U.S. left Afghan airbase without notice

The U.S. left Afghanistan’s Bagram Airfield after nearly 20 years by shutting off the electricity and slipping away in the night without notifying the base’s new Afghan commander, who discovered the Americans’ departure more than two hours after they left, said Afghan military officials.

Afghanistan’s army showed off the sprawling air base on Monday, providing a first glimpse of what had been the epicenter of America’s war to unseat the Taliban and hunt down the al-Qaeda perpetrators of the 9/11 attacks on America.

The U.S. announced on Friday it had vacated its biggest airfield in the country in advance of a final withdrawal the Pentagon says will be completed by the end of August.

“We [heard] some rumor that the Americans had left Bagram ... and finally by seven o’clock in the morning, we understood that it was confirmed that they had already left Bagram,” said Gen. Mir Asadullah Kohistani, Bagram’s new commander.

U.S. military spokesman Col. Sonny Leggett did not address the complaints of many Afghan soldiers who inherited the abandoned airfield, instead referring to a statement last week. Col. Leggett said in the statement that they had coordinated their departures with Afghanistan’s leaders.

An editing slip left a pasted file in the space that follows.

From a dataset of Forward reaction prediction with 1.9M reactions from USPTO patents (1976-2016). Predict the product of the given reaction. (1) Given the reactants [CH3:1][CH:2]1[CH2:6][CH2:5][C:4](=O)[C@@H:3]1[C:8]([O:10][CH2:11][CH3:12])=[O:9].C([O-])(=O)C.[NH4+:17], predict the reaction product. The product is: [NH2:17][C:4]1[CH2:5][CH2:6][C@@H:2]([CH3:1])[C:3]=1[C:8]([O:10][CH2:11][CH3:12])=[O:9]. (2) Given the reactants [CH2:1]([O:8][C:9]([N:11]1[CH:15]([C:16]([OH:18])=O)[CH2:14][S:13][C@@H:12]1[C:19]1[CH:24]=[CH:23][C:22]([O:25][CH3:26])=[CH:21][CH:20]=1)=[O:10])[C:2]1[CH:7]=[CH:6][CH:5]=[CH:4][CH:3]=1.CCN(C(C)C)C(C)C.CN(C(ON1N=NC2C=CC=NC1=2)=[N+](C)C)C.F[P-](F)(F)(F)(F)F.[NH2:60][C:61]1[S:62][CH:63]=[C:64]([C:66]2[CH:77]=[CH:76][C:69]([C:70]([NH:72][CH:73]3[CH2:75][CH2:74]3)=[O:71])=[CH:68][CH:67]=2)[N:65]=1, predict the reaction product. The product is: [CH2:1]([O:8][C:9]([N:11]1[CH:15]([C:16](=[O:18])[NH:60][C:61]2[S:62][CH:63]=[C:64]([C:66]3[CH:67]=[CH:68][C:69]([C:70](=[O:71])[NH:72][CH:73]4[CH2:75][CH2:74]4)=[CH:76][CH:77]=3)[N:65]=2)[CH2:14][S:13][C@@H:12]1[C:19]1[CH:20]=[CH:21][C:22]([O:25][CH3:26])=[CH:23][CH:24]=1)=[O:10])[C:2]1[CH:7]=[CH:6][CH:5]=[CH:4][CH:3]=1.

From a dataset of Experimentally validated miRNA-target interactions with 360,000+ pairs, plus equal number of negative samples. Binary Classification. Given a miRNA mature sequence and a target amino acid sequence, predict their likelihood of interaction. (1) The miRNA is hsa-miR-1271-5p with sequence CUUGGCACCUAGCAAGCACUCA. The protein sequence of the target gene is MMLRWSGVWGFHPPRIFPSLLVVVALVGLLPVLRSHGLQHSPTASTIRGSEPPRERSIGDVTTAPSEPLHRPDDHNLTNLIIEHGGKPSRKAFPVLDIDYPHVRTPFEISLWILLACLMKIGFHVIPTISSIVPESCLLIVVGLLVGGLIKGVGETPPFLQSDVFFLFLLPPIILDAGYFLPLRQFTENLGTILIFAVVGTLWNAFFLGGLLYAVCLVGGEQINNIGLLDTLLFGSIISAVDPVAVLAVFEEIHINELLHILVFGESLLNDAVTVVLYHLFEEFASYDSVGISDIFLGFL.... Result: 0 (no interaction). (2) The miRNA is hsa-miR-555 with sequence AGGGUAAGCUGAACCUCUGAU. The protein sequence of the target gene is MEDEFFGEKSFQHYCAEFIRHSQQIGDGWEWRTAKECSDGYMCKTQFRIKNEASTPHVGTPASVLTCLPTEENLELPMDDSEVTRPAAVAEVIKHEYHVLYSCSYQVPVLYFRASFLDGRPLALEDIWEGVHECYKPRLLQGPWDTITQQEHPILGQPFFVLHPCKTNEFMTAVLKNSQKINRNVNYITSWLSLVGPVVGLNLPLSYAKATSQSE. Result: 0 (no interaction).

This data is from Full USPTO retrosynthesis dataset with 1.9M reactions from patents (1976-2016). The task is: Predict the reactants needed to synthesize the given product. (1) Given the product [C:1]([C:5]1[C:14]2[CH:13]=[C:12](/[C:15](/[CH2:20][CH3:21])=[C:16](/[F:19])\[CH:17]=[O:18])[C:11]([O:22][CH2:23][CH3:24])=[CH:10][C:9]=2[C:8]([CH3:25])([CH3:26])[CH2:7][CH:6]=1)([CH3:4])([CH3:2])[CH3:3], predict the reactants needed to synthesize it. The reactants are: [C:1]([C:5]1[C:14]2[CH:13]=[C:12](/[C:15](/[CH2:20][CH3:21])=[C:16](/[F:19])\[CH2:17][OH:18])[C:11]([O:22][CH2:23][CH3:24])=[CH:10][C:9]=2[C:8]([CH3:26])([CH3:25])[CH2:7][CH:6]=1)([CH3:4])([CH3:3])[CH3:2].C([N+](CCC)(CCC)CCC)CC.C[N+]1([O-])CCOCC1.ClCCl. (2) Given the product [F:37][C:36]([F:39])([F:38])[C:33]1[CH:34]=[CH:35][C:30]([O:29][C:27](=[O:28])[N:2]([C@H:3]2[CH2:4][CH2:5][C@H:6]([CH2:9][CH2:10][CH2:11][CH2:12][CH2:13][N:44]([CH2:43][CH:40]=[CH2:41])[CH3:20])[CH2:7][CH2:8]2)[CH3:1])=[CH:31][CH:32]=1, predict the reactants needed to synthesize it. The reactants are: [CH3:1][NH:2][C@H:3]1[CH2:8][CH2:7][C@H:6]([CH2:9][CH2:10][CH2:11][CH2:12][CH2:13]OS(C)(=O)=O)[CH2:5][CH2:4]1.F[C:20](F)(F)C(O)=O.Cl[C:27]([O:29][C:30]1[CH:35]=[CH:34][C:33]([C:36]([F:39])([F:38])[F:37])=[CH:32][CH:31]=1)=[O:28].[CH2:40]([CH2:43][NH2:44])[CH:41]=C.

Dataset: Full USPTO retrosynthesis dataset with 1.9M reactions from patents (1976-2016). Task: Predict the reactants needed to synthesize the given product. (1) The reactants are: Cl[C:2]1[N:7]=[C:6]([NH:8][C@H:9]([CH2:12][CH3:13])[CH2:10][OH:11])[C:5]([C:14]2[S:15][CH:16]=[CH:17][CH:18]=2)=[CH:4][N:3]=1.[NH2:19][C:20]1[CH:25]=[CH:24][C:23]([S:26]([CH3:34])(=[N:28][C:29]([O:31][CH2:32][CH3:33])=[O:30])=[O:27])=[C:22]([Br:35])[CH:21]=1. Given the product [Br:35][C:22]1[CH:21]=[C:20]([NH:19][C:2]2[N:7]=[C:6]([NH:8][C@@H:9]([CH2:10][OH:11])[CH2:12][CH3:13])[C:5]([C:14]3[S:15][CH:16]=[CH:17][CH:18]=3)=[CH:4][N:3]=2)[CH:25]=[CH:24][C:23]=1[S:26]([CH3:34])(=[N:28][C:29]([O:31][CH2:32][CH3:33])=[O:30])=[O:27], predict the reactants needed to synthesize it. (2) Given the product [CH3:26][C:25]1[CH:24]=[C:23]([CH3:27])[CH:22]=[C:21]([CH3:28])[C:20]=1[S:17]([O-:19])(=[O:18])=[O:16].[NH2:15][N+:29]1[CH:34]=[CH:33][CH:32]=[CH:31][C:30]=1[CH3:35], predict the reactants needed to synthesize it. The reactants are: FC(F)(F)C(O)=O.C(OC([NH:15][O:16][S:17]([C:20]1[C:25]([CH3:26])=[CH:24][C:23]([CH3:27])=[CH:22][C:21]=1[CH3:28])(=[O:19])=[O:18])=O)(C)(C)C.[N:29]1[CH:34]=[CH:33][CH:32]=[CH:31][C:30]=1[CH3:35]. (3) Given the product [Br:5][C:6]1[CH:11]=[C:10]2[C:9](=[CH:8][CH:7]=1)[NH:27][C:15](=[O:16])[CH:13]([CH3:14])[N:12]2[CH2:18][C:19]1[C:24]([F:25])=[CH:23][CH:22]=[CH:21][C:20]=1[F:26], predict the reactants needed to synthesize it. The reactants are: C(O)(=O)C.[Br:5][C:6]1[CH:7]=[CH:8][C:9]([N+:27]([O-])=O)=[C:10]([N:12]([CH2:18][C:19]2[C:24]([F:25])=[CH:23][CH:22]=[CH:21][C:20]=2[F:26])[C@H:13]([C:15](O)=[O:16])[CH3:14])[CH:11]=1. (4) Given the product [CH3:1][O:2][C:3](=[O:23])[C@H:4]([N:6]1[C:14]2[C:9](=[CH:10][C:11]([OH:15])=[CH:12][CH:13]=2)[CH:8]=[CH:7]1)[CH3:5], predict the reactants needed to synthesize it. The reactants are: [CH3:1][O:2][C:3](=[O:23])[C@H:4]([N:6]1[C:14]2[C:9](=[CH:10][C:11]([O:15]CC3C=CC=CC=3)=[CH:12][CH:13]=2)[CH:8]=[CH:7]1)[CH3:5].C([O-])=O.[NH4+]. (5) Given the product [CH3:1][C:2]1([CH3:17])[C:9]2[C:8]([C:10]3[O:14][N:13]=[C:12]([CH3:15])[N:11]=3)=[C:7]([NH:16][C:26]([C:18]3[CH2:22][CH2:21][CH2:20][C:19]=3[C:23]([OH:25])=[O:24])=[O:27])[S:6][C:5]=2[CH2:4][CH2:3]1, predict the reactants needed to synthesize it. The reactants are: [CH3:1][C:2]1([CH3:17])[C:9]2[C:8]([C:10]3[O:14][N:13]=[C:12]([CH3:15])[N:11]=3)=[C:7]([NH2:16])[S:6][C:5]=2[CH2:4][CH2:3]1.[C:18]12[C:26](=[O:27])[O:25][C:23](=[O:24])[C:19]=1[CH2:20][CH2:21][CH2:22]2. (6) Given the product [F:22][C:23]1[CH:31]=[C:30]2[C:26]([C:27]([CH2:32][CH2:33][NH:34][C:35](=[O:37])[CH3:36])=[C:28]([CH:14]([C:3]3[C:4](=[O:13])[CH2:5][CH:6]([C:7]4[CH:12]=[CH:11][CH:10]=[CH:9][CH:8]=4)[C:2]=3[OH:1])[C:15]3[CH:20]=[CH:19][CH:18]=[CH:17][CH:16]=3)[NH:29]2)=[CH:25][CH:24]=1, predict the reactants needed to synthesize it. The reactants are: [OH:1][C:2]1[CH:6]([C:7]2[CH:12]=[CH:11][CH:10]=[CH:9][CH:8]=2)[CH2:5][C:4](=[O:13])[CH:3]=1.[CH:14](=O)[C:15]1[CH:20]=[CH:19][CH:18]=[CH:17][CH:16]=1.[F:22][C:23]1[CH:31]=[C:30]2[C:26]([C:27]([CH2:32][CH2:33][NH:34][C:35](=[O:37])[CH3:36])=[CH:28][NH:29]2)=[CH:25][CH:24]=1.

Before the Afghan army could take control of the airfield, it was invaded by a small army of looters, who ransacked barracks and rummaged through storage tents before being evicted, according to Afghan military officials.

“At first, we thought maybe they were the Taliban,” said Abdul Raouf, a soldier. He said the the U.S. called from the Kabul airport and said “we are here at the airport in Kabul”.

The last U.S. soldiers are likely to remain until an agreement to protect the Kabul Hamid Karzai International Airport, which is expected to be done by Turkey, is completed.

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Printable version | Oct 16, 2021 9:28:46 AM |

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